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What are signs of respiratory distress in children?

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If your baby or child’s pulse is fast or he has any of the following symptoms, it could mean he’s having trouble breathing:

Respiratory distress is serious. It means your child isn’t getting enough oxygen. Call your doctor or 911, or get to the emergency room right away.

  • Bluish color around the mouth
  • Pale or gray skin
  • A grunting sound with each breath out
  • Nose flares
  • Wheezing
  • Sweating
  • Tiredness
  • Upper chest sinks in with each breath

From: How to Read Your Child’s Vital Signs WebMD Medical Reference

SOURCES:

Cleveland Clinic: “Vital Signs.”

KidsHealth: “How to Take Your Child’s Pulse.”

American Academy of Pediatrics: “Ages & Stages,” “Signs and Symptoms of Fever,” “Fever,” “How to Take a Child’s Temperature,” “Screening and Treating Kids for High Blood Pressure: AAP Report Explained,” “Clinical Practice Guideline for Screening and Management of High Blood Pressure in Children and Adolescents.”

American Academy of Pediatrics, American College of Emergency Physicians. , Jones & Bartlett Learning, 2004. APLS: The Pediatric Emergency Medicine Resource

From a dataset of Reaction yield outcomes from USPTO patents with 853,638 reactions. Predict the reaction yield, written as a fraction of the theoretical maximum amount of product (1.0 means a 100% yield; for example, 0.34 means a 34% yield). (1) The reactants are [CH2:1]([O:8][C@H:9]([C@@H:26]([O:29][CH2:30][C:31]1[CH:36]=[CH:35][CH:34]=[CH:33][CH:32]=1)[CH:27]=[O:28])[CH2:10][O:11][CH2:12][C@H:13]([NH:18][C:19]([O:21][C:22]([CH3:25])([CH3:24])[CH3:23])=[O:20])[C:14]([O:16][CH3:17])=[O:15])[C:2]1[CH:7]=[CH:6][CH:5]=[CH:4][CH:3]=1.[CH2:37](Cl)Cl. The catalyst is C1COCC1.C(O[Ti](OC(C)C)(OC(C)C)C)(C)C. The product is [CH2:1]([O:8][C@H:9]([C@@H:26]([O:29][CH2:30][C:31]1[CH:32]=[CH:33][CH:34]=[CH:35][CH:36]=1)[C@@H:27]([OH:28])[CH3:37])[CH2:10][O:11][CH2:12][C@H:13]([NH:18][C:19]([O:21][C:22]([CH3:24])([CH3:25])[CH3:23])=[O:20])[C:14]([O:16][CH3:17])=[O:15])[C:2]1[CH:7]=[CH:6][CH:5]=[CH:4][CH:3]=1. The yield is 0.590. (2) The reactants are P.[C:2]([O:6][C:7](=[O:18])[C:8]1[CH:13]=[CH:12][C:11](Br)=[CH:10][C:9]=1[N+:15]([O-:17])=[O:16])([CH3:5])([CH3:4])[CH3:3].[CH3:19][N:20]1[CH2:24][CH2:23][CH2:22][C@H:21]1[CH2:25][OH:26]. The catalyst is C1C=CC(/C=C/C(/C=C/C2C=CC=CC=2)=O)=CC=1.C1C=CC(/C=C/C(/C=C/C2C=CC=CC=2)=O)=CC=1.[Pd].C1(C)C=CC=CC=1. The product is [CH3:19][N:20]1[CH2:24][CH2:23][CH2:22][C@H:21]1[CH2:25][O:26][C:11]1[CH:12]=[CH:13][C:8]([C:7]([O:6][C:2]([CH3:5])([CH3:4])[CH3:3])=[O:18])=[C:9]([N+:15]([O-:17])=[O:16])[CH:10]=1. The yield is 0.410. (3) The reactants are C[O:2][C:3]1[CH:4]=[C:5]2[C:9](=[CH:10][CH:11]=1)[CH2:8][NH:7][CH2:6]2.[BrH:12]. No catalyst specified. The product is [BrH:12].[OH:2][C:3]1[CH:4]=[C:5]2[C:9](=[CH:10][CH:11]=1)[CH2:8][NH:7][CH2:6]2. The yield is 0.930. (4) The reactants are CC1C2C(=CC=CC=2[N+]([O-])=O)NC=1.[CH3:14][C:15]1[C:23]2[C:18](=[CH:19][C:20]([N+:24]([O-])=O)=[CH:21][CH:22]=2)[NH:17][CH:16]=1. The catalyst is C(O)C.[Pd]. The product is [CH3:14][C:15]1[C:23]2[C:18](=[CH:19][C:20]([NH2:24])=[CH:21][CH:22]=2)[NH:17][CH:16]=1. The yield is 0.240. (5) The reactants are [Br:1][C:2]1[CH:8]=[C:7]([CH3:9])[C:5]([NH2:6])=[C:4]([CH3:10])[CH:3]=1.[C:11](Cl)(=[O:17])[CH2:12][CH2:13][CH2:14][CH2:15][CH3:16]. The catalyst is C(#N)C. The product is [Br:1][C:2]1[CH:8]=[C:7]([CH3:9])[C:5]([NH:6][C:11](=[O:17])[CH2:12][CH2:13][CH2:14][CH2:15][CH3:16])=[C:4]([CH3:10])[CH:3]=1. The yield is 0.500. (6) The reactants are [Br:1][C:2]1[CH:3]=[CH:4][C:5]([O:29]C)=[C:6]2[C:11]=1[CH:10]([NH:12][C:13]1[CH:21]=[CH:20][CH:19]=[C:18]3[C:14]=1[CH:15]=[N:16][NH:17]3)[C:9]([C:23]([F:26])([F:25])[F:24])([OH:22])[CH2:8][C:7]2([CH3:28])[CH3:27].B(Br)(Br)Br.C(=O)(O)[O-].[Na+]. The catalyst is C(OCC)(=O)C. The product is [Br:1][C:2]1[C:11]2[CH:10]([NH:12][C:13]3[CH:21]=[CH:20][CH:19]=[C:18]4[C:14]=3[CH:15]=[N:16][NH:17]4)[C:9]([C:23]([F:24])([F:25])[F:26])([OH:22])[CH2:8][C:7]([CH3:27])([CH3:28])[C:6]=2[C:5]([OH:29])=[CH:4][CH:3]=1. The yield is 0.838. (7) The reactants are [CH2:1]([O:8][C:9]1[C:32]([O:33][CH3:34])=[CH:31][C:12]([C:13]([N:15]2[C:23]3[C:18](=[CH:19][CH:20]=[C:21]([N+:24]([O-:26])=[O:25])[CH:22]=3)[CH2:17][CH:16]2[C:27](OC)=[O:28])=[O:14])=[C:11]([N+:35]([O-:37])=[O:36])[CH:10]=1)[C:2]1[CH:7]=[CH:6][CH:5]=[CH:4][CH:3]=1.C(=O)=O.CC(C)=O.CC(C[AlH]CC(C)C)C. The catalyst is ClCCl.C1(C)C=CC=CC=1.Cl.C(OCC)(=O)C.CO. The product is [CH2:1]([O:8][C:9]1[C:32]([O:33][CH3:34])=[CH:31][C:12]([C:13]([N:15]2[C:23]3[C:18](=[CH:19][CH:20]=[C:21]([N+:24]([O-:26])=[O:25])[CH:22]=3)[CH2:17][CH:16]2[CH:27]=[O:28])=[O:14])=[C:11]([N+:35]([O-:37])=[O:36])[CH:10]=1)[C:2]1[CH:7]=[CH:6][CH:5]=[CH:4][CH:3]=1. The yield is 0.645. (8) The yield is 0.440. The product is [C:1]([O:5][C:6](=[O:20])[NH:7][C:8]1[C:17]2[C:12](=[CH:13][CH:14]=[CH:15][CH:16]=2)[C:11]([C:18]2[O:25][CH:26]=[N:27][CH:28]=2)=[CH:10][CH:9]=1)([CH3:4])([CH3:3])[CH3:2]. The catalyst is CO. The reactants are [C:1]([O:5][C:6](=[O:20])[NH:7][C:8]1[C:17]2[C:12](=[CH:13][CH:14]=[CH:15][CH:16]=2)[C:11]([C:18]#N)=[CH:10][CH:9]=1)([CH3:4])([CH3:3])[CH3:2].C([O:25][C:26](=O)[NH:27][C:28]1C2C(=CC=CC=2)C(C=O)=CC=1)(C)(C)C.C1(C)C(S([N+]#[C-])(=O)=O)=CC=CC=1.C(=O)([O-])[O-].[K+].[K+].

University of Rochester Medical Center: “Signs of Respiratory Distress in Children.”

American Academy of Family Physicians: “Fever in Infants and Children,” “High Blood Pressure.”

Mayo Clinic: “High Blood Pressure in Children.”

National High Blood Pressure Education Program: “A Pocket Guide to Blood Pressure Measurement in Children.”

American Heart Association: “Monitoring Your Blood Pressure at Home.”

Reviewed by Renee A. Alli on December 15, 2017

SOURCES:

Cleveland Clinic: “Vital Signs.”

KidsHealth: “How to Take Your Child’s Pulse.”

American Academy of Pediatrics: “Ages & Stages,” “Signs and Symptoms of Fever,” “Fever,” “How to Take a Child’s Temperature,” “Screening and Treating Kids for High Blood Pressure: AAP Report Explained,” “Clinical Practice Guideline for Screening and Management of High Blood Pressure in Children and Adolescents.”

American Academy of Pediatrics, American College of Emergency Physicians. , Jones & Bartlett Learning, 2004. APLS: The Pediatric Emergency Medicine Resource

University of Rochester Medical Center: “Signs of Respiratory Distress in Children.”

American Academy of Family Physicians: “Fever in Infants and Children,” “High Blood Pressure.”

Mayo Clinic: “High Blood Pressure in Children.”

National High Blood Pressure Education Program: “A Pocket Guide to Blood Pressure Measurement in Children.”

American Heart Association: “Monitoring Your Blood Pressure at Home.”

Reviewed by Renee A. Alli on December 15, 2017

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How can I check the blood pressure of my child?

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